The Road
to Belonging

Intro

UNBUILT BELONGING: In the election year of 2009, bulldoggers announced the opening of the construction site Podbrežje, a new social housing project located in the underdeveloped southern area of New Zagreb. Eleven eight-floor apartment buildings, a cultural center, school and two kindergartens supposed to offer a new domestic surrounding for 1800 young families. The project started with a one-kilometer-long road and a massive parking lot that supposed to serve to the apartment new blocks. But the blocks were never built. The long road, the parking lot and many political promises are all that remained from the initial vision. After seven years, the nature took over the road, creating a surreal fragment of the dysfunctional urban infrastructure. The road is a mark of belonging that never came to fruition.

BELONGING FADES: On the other side of the road is a small village of 15 family houses. Some of the houses are hundred years old. The oldest man in the village moved in right after World War II. Together with fifty neighbours, this old man is faced with the uncertainty brought by the road. Faced with promises that the project will move on, but also being well aware of reality, the people on the site are unable to plan their future, to move on with their lives – not on this site, nor somewhere else. They are stuck – still living in their houses, but in front of the massive concrete surface that reminds them of the possible future which they are not part of. On the margins of urban visibility, their sense of belonging fades away.

The road is a border between two realms of belonging.

The project THE ROAD TO BELONGING is a landscape intervention on the oversized and completely useless roundabout in the end of the dead road. Seven years ago, on the same site was a garden with more than 60 trees, all wiped out during the construction works in 2009. The project aims to reconstruct memory of the garden by planting a tree in the center of the roundabout. It also develops a DIWO (Do it With Others) approach to engage neighbours in building small-scale structures over the road in order to reach the roundabout and transform it into a new public space. The roundabout will become a visible point, an occupied chunk of community landscape in a sea of meaningless rubble.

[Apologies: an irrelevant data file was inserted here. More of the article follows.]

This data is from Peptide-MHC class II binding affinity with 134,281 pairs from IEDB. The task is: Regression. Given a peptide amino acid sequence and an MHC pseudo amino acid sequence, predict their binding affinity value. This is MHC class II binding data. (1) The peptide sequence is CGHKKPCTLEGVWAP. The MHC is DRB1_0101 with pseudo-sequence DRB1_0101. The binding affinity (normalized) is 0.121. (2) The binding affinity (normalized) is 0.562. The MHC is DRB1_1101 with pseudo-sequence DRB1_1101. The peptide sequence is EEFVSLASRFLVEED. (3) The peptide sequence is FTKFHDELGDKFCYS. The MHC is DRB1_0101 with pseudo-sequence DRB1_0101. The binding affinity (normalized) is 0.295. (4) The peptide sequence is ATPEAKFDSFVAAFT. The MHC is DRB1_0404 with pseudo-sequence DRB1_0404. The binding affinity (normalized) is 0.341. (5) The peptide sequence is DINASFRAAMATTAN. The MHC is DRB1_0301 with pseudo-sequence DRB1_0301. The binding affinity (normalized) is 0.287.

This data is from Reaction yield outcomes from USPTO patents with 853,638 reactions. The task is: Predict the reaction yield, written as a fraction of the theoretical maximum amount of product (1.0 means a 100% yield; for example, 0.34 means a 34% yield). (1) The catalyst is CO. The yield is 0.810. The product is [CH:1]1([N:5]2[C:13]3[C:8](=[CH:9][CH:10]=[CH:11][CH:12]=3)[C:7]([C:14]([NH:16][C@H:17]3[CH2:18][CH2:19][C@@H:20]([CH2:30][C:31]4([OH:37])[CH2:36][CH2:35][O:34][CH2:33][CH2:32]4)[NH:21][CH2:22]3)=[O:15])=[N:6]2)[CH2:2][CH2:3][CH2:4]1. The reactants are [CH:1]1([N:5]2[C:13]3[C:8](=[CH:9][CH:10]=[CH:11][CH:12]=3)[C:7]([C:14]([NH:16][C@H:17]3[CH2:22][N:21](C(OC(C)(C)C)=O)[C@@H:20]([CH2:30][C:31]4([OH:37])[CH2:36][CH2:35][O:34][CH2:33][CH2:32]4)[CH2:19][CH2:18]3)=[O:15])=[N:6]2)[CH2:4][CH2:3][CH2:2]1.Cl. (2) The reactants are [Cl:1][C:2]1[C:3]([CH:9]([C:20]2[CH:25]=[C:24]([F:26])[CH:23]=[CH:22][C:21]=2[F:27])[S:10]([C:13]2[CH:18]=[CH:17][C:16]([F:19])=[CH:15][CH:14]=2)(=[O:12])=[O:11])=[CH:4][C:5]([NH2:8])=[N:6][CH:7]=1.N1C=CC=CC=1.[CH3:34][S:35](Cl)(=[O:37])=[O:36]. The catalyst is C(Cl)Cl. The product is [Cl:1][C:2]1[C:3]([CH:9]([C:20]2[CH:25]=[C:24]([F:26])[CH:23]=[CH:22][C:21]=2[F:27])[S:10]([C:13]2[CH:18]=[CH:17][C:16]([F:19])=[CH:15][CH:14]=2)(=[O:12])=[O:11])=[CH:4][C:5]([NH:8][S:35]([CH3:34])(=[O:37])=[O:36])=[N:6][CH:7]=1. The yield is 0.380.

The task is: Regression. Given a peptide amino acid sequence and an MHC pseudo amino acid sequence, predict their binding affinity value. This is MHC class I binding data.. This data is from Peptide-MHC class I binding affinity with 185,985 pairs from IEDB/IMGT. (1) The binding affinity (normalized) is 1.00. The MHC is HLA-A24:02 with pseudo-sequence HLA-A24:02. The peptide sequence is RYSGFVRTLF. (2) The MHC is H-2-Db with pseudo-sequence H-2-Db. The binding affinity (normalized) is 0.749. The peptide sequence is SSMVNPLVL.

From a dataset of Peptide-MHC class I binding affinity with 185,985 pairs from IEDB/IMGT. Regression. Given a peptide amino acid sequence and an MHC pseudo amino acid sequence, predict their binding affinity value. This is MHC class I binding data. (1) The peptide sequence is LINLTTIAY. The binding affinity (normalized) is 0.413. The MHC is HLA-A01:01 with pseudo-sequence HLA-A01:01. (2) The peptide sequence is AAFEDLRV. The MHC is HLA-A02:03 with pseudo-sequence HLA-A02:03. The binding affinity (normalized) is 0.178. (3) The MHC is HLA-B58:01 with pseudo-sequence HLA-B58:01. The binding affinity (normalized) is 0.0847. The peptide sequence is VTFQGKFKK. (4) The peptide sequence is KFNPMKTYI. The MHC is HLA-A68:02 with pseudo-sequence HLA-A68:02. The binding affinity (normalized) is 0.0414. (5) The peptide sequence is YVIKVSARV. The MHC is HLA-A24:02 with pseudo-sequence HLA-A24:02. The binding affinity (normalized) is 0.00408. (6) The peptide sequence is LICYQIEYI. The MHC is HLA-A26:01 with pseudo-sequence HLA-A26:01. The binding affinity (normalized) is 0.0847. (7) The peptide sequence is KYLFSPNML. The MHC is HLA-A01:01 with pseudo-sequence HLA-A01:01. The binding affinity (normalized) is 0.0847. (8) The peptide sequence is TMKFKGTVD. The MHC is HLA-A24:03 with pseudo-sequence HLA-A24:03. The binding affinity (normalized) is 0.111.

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  • Zagreb opens exhibition with basketball match

    4 September 2017 14:57 by ACTOPOLIS

    Fotos © Ana Opalić Fotos © Ana OpalićFotos © Ana Opalić Fotos © Ana OpalićFotos © Ana Opalić Fotos © Ana Opalić Fotos © Ana Opalić Fotos © Ana Opalić Fotos © Ana Opalić
    A colorful, festive as well as sweaty programme characterized the exhibition opening at the Student Centre in Zagreb on June 8th 2017.

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© Nikola Bojić
Nikola Bojić

Nikola Bojić

© Nikola Bojić
Actopolis-City: Zagreb

Nikola Bojić holds a Master's degree in Art History and Museology from the University of Zagreb and a postgraduate Master's degree in Design Studies from Harvard University.

Bojić is a researcher and designer interested in spatial storytelling. Whether on a territorial or site-specific scale, his practice often digs into the social and political dimensions of space, analysing and disturbing the lines that divide public and private realms. He worked as an art director and set designer of a theatre piece in Algeria, which dealt with the issue of illegal immigration across the Mediterranean sea. In China he designed a landscape installation which honours the people whose villages have been destroyed in the name of new urban development. During his stay at Harvard University he wrote Excavations, an experimental book that aims to translate reading into an authentic spatial experience.

Along with public art & design practice, Nikola is a regular speaker at conferences and design festivals around the world. Currently he is editing the Life of Art magazine for contemporary visual arts published by the Institute of Art History in Zagreb.